Lime Text: An Open Source Alternative Of Sublime Text

Lime Text Open Source Alternative of Sublime Text Editor

Sublime Text is one of the best (if not best) text editor for programmers. Packed with numerous feature and great looking interface, Sublime is available for all three major desktop OS i.e. Windows, Mac and Linux.

But it is not that Sublime Text is perfect. There are bugs, crashes and almost no support. If you have been following Sublime Text development, you know that the beta version of Sublime Text has been out for more than a year now and there is no clear communication to users about its release date. And above all, Sublime Text is neither free nor Open Source.

All these issues also frustrated Fredrik Ehnbom and hence he started an Open Source project, Lime Text, on Github to make a new text editor which looks and works exactly the same way as Sublime Text. On the question of why he decided to “clone” an existing text editor, Frederic mentions:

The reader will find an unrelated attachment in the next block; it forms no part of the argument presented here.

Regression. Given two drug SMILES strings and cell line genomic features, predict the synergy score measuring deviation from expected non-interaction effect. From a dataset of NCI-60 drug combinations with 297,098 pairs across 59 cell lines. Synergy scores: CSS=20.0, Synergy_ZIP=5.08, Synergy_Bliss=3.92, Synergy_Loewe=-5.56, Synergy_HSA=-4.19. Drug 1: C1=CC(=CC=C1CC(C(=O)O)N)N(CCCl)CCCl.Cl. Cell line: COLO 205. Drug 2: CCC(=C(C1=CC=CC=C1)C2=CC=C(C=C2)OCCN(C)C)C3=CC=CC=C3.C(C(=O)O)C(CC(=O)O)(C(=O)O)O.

As none of the other text editors I’ve tried come close to the love I had for Sublime Text, I decided I had to create my own.

Lime Text is built in Go for backend while the frontend is in ermbox, Qt (QML) and HTML/JavaScript. The development is in progress with clear goals in sight. You can contribute to the project on its Github page.

Lime Text Editor

If you want to try the beta version, you can build Lime Text by following the instructions on the wiki. Meanwhile, if you are looking for other powerful text editors, give SciTE a go.


  1. I really couldn’t care less about Sublime Text, as I am just too heavily invested in Emacs, which is more extensible and more powerful. But it is nice to see as Open alternative to an editor that has, for whatever reason, become so popular.

      • Monokai and the tabs look good in Sublime 3, but i sorely miss the “copy full file path” tab option, undo/redo buttons, and mouse-based bookmark toggling that Notepad++ has. In Notepad++ i always gravitate back to the default bright theme. Geany with Tinge is also pretty, but on Windows it lacks plugins like Compare that N++ also has.

  2. While I can undertand the criticism of Sublime Text’s lack of support and upgrades (if it’s justified), I still feel that the name Lime Text is infringing the original software’s trademarks and thus I’d say this Lime Text is just mere plagiarism.

    That’s kind of sad…

    • Well…. that’s another way of looking at it. I would leave that up to Sublime Text whether or not this is a infringement on their product or not. LimeText can obviously choose a different name later. They are inspired by Sublime and they don’t want to hide it :)


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